SAP users in the UK struggling to meet 2025 ECC6 maintenance deadline

The UK&I SAP User Group's chairman said the complexity of the migration means customers are struggling to make the business case within their organisation

SAP
Reuters

SAP customers in the UK are still struggling to migrate to S/4HANA before the 2025 maintenance support deadline for the ECC6 Enterprise Resource Planning (ERP) system, according to research by the UK and Ireland SAP User Group (UKISUG).

The recent UKISUG survey revealed that 58 percent of customers don't plan to move to SAP's next generation ERP system, S/4HANA, in the next two years. While 60 percent of users said they plan to migrate within 12-36 months, 27 percent stated a timeline of more than 36 months.

Respondents cited the cost and complexity of the migration as key blockers to making a sound business case to switch from their existing SAP deployments.

Paul Cooper, chairman of the UK&I SAP User Group, told Computerworld that customers were worried that the shortage of available support would drive up the cost of the upgrade and reduce its quality.

“There are already only finite resources in the partner community to deal with these sorts of upgrades, because it's not a simple, straightforward project.”

Read next: What is SAP S/4HANA? Deployment, pricing, customers and benefits

Cooper currently has no evidence that SAP will extend the deadline, but is seeking further clarity on the issue from SAP's new leadership team of co-CEOs Jennifer Morgan and Christian Klein.

The duo was appointed to their roles in October, after Bill McDermott announced that he would be resigned from the role of CEO. McDermott had spent nearly a decade at the helm of SAP, leading its transition to cloud computing and helping turn it into the biggest tech company in Europe, while building a sprawling product portfolio that has caused confusion for many clients.

The co-CEO model is not a new one for SAP. The company's co-founders had also previously jointly-run the business, as did McDermott alongside Jim Hagemann-Snabe prior to his taking sole control. Cooper welcomed the return to the co-CEO leadership structure, but called for Morgan and Klein to provide customers with more help on their business cases and further clarity on the software roadmap.

If the deadline is to be extended, he wants it to be announced well in advance of 2025 so that customers have enough time to plan their deployments with their bosses.

"We're now at that point where if you talk to some of the partners, their concern that they've not got the resource to be able to deliver all of their customers to S4 in the time frame that's there," he said. "Now, what would be great is more package services, more straightforward routes through the upgrades to speed them up, and also greater clarity and assistance on finding where the value is to people."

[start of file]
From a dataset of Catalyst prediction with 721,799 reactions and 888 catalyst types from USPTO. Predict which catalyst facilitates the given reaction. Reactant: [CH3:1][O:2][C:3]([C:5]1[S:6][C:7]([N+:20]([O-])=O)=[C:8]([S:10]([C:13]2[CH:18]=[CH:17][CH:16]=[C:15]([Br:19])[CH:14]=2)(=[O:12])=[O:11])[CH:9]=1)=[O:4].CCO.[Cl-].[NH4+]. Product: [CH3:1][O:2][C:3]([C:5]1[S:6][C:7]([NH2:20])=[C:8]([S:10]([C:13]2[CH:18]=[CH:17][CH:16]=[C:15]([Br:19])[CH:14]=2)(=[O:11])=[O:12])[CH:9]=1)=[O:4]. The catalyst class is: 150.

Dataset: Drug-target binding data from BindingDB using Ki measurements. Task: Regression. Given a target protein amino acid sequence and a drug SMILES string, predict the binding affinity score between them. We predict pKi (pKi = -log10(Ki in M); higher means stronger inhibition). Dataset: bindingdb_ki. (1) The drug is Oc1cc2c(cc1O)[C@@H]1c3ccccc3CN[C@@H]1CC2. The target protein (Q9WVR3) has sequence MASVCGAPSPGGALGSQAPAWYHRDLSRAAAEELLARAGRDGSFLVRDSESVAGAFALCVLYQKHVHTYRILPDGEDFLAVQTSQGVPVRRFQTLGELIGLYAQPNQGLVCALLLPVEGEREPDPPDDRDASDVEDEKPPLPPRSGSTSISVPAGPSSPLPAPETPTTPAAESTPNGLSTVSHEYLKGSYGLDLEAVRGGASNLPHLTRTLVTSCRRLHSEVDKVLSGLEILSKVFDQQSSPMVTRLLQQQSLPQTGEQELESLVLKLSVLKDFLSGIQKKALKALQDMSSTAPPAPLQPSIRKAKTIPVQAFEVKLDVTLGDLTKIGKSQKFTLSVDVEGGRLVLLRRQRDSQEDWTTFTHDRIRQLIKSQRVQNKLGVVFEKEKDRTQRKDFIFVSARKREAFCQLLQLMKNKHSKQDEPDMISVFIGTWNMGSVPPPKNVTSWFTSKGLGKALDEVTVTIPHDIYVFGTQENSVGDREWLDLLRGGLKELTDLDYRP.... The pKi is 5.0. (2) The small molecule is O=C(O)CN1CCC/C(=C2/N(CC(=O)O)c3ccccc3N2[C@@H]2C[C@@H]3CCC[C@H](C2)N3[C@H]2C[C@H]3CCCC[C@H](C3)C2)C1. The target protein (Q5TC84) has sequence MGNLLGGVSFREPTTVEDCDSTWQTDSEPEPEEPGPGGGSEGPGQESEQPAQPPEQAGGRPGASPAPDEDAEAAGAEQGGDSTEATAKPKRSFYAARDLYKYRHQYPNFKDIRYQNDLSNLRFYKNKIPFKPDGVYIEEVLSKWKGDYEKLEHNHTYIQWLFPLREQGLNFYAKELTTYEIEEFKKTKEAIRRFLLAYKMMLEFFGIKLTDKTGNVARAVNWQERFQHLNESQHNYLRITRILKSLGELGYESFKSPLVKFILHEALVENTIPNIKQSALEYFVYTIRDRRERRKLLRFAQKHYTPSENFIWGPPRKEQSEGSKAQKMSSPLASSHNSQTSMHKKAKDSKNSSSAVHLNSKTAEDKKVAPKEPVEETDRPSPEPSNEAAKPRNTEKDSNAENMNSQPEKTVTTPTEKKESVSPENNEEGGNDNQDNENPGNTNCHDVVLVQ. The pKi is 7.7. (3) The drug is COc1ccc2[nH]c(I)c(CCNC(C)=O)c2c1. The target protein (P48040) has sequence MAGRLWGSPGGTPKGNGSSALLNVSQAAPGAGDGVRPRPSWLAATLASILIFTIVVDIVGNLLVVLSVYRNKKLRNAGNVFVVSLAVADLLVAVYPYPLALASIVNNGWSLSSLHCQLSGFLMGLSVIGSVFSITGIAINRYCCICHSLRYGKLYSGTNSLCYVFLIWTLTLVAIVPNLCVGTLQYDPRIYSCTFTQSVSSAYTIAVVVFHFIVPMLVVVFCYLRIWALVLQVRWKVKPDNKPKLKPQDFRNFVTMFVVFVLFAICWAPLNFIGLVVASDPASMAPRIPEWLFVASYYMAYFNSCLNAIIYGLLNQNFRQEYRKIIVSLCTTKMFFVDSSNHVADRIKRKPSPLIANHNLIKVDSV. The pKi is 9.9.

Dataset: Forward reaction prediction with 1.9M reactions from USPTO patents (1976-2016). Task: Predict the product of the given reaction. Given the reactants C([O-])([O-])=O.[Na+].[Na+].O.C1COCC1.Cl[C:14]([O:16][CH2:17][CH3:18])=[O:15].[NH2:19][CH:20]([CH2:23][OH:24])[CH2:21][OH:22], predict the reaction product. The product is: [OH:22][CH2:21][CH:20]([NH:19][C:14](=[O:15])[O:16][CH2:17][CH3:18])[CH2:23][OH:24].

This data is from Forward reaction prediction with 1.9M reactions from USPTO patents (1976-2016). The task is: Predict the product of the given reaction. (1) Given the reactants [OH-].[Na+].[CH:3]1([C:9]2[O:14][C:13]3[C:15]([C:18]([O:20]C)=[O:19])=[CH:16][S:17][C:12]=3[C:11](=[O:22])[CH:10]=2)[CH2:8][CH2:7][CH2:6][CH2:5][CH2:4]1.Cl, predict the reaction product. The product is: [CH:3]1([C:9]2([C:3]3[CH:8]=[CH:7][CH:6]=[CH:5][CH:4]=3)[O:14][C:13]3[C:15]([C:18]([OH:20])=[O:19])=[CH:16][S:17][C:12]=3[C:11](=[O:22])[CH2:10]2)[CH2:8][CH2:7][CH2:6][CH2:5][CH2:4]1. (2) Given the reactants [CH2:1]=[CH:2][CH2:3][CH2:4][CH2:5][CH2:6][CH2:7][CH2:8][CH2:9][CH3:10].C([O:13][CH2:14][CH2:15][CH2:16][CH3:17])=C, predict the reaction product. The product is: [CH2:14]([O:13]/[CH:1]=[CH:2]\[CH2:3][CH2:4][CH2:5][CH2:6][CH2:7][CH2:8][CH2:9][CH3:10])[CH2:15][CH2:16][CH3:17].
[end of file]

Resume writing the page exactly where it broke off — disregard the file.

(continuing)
Further concerns

Customers in attendance at last week's SAP User Group conference in Birmingham are also still concerned over the company's switch to "digital access" – SAP's term for indirect licensing, which forces customers to pay an extra charge when they allow third-party applications to access data held SAP systems without directly logging in, such as Salesforce CRM.

Read next: Demystifying the new SAP ERP pricing model

Cooper said the user group needed more clear examples of case studies that would show the likely cost and impact of moving to the model.

"I'm happy if they're anonymised; we don't need to know the companies that have done these things, but it would be good to see companies that have come through it," he said. "How did they feel about it? What happened? And how long did it take and how painful was it or not?"

He added that SAP had provided substantial detail on the Digital Access Adoption Programme in private, but the company has yet to reveal much publically. This lack of transparency helps explain why only 8 percent of respondents to the UKISUG member survey said they viewed SAP as a “trusted advisor.” 

Cooper said that a more open dialogue with the user community would improve this reputation.

"That is going to help them build trust with us as user groups and ultimately with our members who are their customers – and that can only be a good thing.

Another issue for the user group involved the $8 billion acquisition of Qualtrics made by SAP last year. In the UKISUG survey, the vast majority of respondents said they were either completely unaware of the deal (43 percent) or still unsure of whether it would benefit their organisation.

Read next: Six months in, how is Qualtrics fitting in at SAP?

Cooper believes such a lag in member understanding after an acquisition is normal, particularly as the Qualtrics focus on experience data is outside of SAP’s core market. He was reassured about the benefits by the recent demonstrations of the use cases, but has some concerns that SAP may lose focus on the integration of Qualtrics.

He recalls this previously occurring with SAP Leonardo, a sprawling platform of technologies which was at the forefront of marketing communications after its 2017 launch, but now receives scant publicity.

"That would be my fear: that something else while that's all being developed comes in and distracts,” he said.

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